In winter 544, Xiao Ying died, and initially, Chen started escorting Xiao Ying's casket back to Jiankang for burial. On the way, while he was still at Dayu Mountain (大庾嶺, on the borders of modern Jiangxi and Guangdong), he was ordered to rendezvous with the new governor of Jiao Province, Yang Piao (楊瞟), and another nephew of Emperor Wu's, Xiao Bo (蕭勃), to attack Li. Xiao Bao did not want to set out on the campaign, and therefore try to persuade Yang not to advance. Chen persuaded Yang otherwise, and in spring 545, Yang, with Chen as his lieutenant, attacked Li, defeating him and forcing him flee into the mountains and conduct guerilla warfare instead. In 548, Li's subordinates killed Li, and when Li's brother Li Tianbao succeeded him and attacked Ai Province (愛州, centering modern Thanh Hóa), Chen defeated Li Tianbao. Emperor Wu made Chen the governor of Gaoyao Commandery (高要, roughly modern Zhaoqing, Guangdong) as well as the commander of the forces of the surrounding commanderies.
During the Hou Jing Disturbance
In summer 548, the general Hou Jing, formerly an Eastern Wei (a branch successor state of Northern Wei) general that Emperor Wu had accepted the defection of, rebelled, and in 549 captured Jiankang, taking Emperor Wu and his son and crown prince Xiao Gang hostage. After Jiankang's fall, Hou, who had initially claimed that he wanted to restore Northern Wei's imperial clan to power, from the control of the regent Gao Cheng, enticed the governor of Guang Province, Yuan Jingzhong (元景仲), a member of Northern Wei's imperial Yuan clan, to join him, and when Chen received the news, he publicly announced Yuan's treachery and gathered the troops of the nearby generals to attack Yuan. Yuan committed suicide, and Chen welcomed Xiao Bo, then the governor of Ding Province (定州, roughly modern Guigang, Guangxi) to take over Guang Province. In winter 549, against Xiao Bo's request, Chen took his troops and embarked on a campaign to join the fight against Hou, sending messengers to Emperor Wu's son Xiao Yi the Prince of Xiangdong, the governor of Jing Province (荊州, modern central and western Hubei), pledging support and loyalty to Xiao Yi, then commonly viewed as the leader of the remaining Liang provinces not under Hou's control.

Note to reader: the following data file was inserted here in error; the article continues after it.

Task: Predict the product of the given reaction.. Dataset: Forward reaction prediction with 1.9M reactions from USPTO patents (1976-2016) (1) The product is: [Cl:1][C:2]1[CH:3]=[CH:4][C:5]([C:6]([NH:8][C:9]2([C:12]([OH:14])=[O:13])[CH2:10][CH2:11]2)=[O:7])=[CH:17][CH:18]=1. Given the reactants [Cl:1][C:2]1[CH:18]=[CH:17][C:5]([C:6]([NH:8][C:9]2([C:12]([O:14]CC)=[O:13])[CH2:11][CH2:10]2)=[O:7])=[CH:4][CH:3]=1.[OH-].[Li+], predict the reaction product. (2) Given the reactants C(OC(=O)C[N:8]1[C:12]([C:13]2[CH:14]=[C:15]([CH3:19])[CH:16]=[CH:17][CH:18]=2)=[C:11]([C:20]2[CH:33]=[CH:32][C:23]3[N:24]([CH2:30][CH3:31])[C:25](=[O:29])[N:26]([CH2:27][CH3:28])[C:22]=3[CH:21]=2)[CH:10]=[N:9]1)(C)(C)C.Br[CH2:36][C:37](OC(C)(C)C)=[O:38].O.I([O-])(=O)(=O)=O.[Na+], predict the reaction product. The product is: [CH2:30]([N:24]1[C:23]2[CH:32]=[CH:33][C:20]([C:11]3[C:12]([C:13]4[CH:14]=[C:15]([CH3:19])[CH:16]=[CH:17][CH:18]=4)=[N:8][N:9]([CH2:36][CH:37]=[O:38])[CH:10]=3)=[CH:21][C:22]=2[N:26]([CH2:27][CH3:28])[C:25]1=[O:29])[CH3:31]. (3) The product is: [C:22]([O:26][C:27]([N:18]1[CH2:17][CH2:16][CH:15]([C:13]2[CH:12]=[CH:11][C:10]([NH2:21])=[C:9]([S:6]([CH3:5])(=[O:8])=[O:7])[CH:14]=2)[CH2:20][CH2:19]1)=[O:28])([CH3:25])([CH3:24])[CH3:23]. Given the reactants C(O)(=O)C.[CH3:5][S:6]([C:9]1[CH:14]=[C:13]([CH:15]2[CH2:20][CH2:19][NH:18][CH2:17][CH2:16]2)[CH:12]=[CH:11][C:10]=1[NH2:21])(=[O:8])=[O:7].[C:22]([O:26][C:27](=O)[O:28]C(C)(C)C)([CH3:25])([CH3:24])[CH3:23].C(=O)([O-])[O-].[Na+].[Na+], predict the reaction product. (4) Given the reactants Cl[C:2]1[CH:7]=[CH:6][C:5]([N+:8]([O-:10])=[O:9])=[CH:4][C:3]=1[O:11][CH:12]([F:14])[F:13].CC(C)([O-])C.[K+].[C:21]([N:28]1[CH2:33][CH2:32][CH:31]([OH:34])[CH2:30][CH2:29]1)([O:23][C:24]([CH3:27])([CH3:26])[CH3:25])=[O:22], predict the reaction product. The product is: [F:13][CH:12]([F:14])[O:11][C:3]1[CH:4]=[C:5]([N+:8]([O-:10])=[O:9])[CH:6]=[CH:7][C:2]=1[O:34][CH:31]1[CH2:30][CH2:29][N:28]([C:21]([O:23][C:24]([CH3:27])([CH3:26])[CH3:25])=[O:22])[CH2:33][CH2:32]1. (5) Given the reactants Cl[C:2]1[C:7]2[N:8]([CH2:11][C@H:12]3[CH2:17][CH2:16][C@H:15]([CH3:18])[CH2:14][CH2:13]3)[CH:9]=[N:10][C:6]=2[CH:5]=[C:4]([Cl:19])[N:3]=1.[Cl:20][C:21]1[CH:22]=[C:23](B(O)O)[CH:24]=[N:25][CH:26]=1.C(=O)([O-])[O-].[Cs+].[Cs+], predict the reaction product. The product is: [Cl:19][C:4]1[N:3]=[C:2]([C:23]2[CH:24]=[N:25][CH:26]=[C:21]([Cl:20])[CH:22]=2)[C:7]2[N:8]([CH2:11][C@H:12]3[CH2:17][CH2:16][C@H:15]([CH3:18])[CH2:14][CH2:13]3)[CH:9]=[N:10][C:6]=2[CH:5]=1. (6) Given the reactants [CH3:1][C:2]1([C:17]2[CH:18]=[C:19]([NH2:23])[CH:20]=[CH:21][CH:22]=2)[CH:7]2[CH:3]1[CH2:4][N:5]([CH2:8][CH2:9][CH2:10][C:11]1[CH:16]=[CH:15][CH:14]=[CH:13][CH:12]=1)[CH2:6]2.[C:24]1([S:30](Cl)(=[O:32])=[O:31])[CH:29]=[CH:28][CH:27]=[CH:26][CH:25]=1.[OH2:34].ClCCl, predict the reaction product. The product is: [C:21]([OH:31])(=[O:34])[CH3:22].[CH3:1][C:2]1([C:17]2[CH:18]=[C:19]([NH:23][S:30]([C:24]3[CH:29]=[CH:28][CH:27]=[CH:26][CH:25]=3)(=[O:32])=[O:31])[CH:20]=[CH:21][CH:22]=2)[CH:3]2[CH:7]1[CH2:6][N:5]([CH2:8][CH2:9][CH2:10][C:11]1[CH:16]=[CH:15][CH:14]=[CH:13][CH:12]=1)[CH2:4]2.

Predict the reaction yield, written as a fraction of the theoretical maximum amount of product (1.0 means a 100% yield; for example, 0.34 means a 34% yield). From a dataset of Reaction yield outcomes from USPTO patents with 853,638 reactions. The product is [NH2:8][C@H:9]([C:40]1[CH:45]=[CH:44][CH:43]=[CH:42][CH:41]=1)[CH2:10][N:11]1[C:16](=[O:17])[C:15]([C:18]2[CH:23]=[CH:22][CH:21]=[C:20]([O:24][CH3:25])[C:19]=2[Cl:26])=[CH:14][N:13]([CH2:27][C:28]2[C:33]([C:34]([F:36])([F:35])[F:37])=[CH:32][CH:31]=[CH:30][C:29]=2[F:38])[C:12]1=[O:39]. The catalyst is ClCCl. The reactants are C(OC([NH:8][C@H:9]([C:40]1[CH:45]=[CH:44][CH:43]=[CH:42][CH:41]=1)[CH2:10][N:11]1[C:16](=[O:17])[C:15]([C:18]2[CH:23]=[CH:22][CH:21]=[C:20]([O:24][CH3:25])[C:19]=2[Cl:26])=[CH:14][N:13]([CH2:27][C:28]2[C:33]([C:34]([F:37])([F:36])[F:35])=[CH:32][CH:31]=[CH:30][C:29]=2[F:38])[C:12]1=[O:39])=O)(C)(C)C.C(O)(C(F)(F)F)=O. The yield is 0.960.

For the next year, Chen advanced north through modern Jiangxi, fighting the various local warlords and generals loyal to Hou, with his main struggle against Li Qianshi (李遷仕). In spring 551, he captured and killed Li. Xiao Yi made him the governor of Jiang Province (江州, roughly modern Jiangxi). By fall 551, he had rendezvoused with Xiao Yi's main general, Wang Sengbian, at Xunyang (尋陽, in modern Jiujiang, Jiangxi). In 552, after they had sworn a solemn oath to Liang, they advanced east toward Jiankang, where Hou had killed Xiao Gang (who had succeeded Emperor Wu as Emperor Jianwen) and taken the throne himself as Emperor of Han. Chen was instrumental in the subsequent siege of Jiankang, and they defeated Hou together, causing Hou to flee. Subsequently, Hou was killed by his own men. For Chen's contributions, Xiao Yi created Chen the Marquess of Changcheng—Chen's home county. Wang put Chen in charge of the important city Jingkou (京口, in modern Zhenjiang, Jiangsu). For the next two years, Chen was several times involved in border battles against Northern Qi (Eastern Wei's successor state). At times, when Xiao Yi (who had by now taken the throne as Emperor Yuan but set up his capital at his headquarters of Jiangling rather than at Jiankang) summoned Wang on campaigns, Wang would put Chen in charge of Jiankang.
Seizure of power
In 554, Western Wei launched a major attack on Jiangling, and Emperor Yuan summoned Wang to come to his aid, putting Chen in charge of Jiankang. Before Wang could reach Jiangling, however, Western Wei had already captured Jiangling, killing Emperor Yuan and declaring his nephew Xiao Cha emperor instead (as Emperor Xuan). Wang and Chen refused to recognize Emperor Xuan; instead, in spring 555, they welcomed Emperor Yuan's 11-year-old son Xiao Fangzhi the Prince of Jin'an—Emperor Yuan's only surviving son—to Jiankang, preparing to make him emperor and first having him take the title Prince of Liang. (When Jiankang fell, Chen's son Chen Chang and nephew Chen Xu, who had been serving in the imperial administration, were captured and taken to the Western Wei capital Chang'an as honored captives.)